Interview and article by Tatsiana “Tanya” Verstak*
Part 3: Utilizing genetic information in clinical care
For the most part, are people trusting genetic information and do they want to have this testing done?
I think so. Probably the big concern in our field is that I don’t think anyone can say with any confidence that we know what the long-term consequence of genetic testing are going to be, we are just not there yet. There are certain laws against genetic discrimination, such as the law passed in May, 2008 called GINA: The Genetic Information Non-Discrimination Act that prohibits health insurance companies and employees with some caveats from treating someone differently if they were to get their genetic information. For health insurance companies it is particularly important. For the example that I mentioned with retinal blastoma, if we find out it is hereditary there is an indication to screen the child with brain MRIs periodically until the age of 5 because of the concern for a tumor developing in the brain called pineal blastoma and an insurance company is going to want to see some justification for why you are ordering these brain MRIs so it’s good to have those protections.
But, we don’t have those same protections when it comes to long-term care, disability, or life insurance. That’s a big factor when you’re talking about testing children. Now the big difference is when you are talking about testing a child who has cancer as a survivor of cancer: that’s already going to be driving up their premiums, so whether or not adding a genetic diagnosis changes that it is hard to say. It becomes a very different discussion when you are talking about testing an asymptomatic parent or sibling for that. This is all stuff we talk about in our clinic, we provide written material and resources but for the most part families want to know [their genetic results]. I give a brief run down similar to what I just provided you and I usually ask the question, “Tell me right now if any of what I said gives you a pause about wanting to order test today.” It is very rare that anyone says “yes, I would like to take some time to consider.” It happens, but it’s not common.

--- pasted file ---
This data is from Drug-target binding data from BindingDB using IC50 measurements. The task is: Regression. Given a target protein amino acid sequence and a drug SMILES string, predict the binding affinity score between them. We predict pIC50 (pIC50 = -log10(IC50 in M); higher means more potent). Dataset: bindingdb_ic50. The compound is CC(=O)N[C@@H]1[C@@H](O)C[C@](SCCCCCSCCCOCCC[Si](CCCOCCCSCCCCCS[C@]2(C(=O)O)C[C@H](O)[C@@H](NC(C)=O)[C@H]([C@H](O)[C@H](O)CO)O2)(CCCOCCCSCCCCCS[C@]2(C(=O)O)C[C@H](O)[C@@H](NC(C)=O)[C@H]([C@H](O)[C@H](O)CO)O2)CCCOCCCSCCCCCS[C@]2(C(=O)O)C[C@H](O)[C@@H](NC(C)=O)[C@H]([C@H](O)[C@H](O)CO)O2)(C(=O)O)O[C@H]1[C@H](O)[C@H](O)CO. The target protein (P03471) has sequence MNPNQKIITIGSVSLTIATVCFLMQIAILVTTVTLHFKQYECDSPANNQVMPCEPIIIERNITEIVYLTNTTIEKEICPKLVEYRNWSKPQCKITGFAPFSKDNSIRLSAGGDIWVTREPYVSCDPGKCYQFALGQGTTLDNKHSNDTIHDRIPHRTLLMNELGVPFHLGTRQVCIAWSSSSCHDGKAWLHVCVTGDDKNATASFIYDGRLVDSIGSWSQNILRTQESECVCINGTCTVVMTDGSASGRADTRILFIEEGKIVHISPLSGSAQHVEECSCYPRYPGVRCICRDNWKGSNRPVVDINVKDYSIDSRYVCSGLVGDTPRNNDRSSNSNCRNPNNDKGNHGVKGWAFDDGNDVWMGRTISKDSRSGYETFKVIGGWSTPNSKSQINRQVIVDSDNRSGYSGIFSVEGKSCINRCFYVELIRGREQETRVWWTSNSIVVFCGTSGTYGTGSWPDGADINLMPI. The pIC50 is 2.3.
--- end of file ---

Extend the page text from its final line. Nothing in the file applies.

I think that when I talk with other genetics professionals, I have only been working here almost three years now, so I’m still relatively new to the field-but when I talk to people who have been in the field for generations and know much more than me, I think that is the emphasis. Because the truth is, when we think about privacy and confidentiality, everyone’s genetic code is unique to them. If that information is out there in the universe, in theory, that could be somehow connected, even if it is de-identified, could come back to you. There have been some studies at MIT, where folks have been able to at least infer someone’s last name if they saw that information.
With that, I think the focus is becoming lets’ not even pretend that this information could not somehow be tied back to the person, and there couldn’t be consequences, but let’s work on making it so that there are no legal or discriminatory consequences of it. So I have very high hopes and expectations that’s going to continue to become the trend, that we are not in a world nor are we going towards a world where people are going to be discriminates against because of their genetic information. That’s all theory, that’s all discussions, and I think that there are unknowns. But usually families they want to know [their genetic information].
Do you think that eventually every hospital will be like St. Jude and genetically screen their patients?
So most hospitals are; going back to the retinal blastoma example, most hospitals with a child with retinal blastoma are offering genetic testing and most families do take them up on that. So that’s not unique to this institution. What is unique about this institution is that a part of St. Jude hospital’s mission and motto is that we do not ever send a hospital bill to a family; we do not have to worry about whether or not insurance is going to cover a genetic test. We get to offer whatever testing we think is most warranted, and whether or not the family’s insurance will or will not cover it do not factor into our decision. That can be a hold up at other hospitals, whether or not insurance will cover for a test. But usually insurances do cover a test for retinal blastoma for a child who has retinal blastoma.